The foundation of Space Technology and
Application is driven by Engineering. However, Engineers can only use the
physics that is laid before them. Of all the physical properties available
to engineers, the physics of energy-momentum transfer or propulsion is the
limiting factor in what can be accomplished in space. Current propulsion
systems are based on 300 year old Newtonian Physics. This drives most
earth-to-orbit space transfer systems to discard 80% to 90% (or more) of its
mass. This mass, mainly the propulsion system and its related subsystems,
together with the ground support of these systems drive the bulk of the $$
spent to get to space. Therefore one would think that finding new physical
properties within our current understanding or through new insights into the
physics related to energy-momentum transfer would be of main interest to the
space engineering community. Generally (with some limited exceptions),
this has not been the case over the history of space exploration.
Around 100 year ago,
physics was derived. However, with
the exception of
(a safe but perceived
public danger) and
(too low a thrust to be
practical), no new physics of energy momentum-transfer have arisen from Einstein
and Quantum physics capable of use by the space engineering communities. The
easy explanation for why, is that Einstein and Quantum physics were developed
about the same time and took separate paths. Einstein physics has become the
physics of the large scale (Cosmology and Astrophysics) while Quantum physics
has become the physics of the very small (Electronics, Superconductivity, and
High Energy Particle Physics). Betweens these two are found (for the most part)
the applied engineering fields that drive our technology developments. That is,
a separation of the physics communities exist; between which may reside new
physics of energy momentum-transfer. However, this arena is dominated by
engineering not science.
Engineering program managers rely on the science community to
determine where to focus their limited funding in the basic research areas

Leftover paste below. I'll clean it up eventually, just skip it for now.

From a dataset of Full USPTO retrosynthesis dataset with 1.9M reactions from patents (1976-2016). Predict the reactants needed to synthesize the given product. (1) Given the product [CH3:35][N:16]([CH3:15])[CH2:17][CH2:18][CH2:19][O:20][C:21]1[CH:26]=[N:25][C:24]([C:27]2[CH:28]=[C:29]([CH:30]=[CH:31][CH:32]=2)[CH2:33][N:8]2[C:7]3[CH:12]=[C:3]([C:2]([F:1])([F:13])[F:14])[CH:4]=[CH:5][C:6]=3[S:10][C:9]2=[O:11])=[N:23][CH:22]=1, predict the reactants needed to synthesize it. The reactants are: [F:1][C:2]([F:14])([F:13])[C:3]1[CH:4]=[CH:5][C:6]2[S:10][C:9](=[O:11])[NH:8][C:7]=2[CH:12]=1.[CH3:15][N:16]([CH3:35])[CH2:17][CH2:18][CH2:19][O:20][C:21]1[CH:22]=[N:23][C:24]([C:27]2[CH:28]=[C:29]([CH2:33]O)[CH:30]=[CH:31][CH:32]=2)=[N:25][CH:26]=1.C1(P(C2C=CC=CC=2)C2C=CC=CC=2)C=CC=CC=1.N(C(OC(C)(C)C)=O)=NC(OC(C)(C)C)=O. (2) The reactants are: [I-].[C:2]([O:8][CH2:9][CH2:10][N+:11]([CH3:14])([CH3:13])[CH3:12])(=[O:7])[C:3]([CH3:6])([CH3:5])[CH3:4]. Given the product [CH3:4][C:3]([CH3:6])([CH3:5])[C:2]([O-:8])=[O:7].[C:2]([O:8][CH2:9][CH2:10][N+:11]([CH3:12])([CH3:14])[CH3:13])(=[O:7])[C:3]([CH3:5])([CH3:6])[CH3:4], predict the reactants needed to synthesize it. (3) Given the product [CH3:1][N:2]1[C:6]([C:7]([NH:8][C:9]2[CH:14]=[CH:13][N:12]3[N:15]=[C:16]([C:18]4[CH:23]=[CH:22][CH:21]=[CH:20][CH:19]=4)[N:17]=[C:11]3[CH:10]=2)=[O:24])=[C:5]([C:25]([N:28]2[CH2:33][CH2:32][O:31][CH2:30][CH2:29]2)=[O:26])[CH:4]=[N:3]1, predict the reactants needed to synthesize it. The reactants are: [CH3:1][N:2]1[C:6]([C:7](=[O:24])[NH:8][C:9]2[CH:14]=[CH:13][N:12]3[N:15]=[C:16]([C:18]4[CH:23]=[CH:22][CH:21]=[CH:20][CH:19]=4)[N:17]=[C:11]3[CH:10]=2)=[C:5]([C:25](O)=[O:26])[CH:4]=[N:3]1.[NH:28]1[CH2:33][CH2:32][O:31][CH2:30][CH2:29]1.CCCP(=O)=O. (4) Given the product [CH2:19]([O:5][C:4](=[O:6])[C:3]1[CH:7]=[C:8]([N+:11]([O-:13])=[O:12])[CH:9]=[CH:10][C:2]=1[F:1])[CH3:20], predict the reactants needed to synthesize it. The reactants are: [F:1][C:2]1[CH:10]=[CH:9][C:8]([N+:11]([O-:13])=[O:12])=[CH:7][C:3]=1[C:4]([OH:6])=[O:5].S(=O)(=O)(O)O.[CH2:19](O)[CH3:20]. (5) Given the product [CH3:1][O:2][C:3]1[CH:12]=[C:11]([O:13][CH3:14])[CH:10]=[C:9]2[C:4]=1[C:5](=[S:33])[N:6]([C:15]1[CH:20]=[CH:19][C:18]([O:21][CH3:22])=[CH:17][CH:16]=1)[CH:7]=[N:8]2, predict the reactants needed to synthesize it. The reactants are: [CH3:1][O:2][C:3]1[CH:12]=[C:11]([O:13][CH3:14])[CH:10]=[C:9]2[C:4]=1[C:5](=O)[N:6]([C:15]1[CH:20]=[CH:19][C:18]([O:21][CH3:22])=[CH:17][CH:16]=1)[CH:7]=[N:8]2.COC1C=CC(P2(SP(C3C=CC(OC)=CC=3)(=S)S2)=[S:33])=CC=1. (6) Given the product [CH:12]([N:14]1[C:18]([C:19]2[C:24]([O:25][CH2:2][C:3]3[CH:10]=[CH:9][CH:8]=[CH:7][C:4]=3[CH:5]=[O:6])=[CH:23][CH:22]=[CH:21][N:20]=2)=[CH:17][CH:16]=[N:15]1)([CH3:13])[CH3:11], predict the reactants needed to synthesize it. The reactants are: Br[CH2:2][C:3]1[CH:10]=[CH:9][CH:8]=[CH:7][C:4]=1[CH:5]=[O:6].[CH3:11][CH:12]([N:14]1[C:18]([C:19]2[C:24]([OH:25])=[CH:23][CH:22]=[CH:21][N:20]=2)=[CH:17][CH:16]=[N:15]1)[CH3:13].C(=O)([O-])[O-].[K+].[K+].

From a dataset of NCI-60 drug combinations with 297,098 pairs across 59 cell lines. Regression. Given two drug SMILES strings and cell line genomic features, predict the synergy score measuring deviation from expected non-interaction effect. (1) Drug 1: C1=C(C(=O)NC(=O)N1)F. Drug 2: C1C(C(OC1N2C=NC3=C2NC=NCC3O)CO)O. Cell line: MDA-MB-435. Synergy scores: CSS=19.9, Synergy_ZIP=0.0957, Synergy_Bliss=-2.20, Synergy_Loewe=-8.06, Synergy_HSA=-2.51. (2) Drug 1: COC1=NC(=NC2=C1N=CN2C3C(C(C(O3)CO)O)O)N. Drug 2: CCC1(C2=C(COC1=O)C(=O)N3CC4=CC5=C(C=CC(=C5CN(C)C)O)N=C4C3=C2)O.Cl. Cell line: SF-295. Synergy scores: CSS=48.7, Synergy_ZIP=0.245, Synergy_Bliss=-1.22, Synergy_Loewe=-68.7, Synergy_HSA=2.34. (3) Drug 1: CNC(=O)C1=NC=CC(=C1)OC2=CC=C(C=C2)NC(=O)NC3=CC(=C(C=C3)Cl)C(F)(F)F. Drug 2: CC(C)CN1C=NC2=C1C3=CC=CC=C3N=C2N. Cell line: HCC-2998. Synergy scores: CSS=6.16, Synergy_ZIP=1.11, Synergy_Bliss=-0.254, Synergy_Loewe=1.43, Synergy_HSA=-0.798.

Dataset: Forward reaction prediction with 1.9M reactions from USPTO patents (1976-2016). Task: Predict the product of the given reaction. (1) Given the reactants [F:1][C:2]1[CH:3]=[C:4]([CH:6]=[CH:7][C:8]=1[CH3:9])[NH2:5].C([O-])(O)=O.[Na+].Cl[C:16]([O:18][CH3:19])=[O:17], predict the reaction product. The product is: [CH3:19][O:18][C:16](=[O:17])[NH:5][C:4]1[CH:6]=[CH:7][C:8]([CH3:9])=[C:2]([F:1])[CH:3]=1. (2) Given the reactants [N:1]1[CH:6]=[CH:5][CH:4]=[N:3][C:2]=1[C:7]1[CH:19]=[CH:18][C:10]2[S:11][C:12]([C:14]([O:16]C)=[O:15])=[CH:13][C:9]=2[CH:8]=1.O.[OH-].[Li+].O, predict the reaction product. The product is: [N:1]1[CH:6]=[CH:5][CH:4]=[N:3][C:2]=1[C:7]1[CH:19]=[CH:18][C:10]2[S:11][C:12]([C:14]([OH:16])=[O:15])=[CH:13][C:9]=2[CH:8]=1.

toward technology development. However, this separation of the science
communities has resulted in basic propulsion research to be non existence in the
space engineering communities and practically non existence in the science
communities, what is, is most often viewed as junk science.
We acknowledge that
exceptions to this maybe in black box programs that are unknown to us or the
public and will most cases likely never be known. For example read: Embracing
junk science: Imaginary Weapons: A Journey Through the Pentagon's Scientific
Underworld, by Sharon Weinberger.
The Coming Change:
Our knowledge of physics
changes with time. For example, ten years ago (in 1998), the concept of
was proven by the Cosmological
community to be drivers in the acceleration of the universe and is now an
accepted science of study in Cosmology, Astrophysics and High Energy Particle
and its siblings are arising to
explain such new phenomena giving more evidence to the changing science
communities. Therefore, Einstein and Quantum physics are beginning to merge
toward a more unified theory of physics. However, this may take many more
decades before a clear understanding is accomplished.
Progress toward a real solution for new physics of
energy-momentum transfer and new propulsion models requires an integration of
the sciences. The above shows that space sciences from Einstein and Quantum
physics to String and other theories are developing new theories and concepts
toward our understanding of the physical Universe. These new theories and
concepts provide the basis for basic research in space propulsion.
Further, the development of concepts for basic propulsion
research also suffers from a lack of integration into the energy community, with
some limited exception in nuclear (fission & fusion) and Magneto-hydrodynamics
(MHD), programs that come and go with no real progress toward a new solution.
The energy community is flooded with new and modified energy concepts. Can these
be integrated into viable energy-momentum transfer systems or into other space
applications? Probably, but without direct knowledge and support of the
space engineering community, it will take decades before such concepts find
their way into space applications.
For mankind to advance the physics of energy-momentum
transfer or propulsion, the science and engineering communities must be
integrated to some degree that allows for the rapid transfer of knowledge. Just
because theories and concepts fall on deaf ears in one field of science does not
mean it is useless in another. Such idealisms that place the burden of knowledge
holder on a given science or engineering fields forbids process in other fields
unless such is researched in all or has been acceptably done so in one. Under
such practices, it could be more than 100 yrs before the engineering communities
steps up to acknowledge the current developing theories and concepts.
Institute for Advanced Studies in the Space, Propulsion and Energy Sciences
wishes to be the foundation of this integration.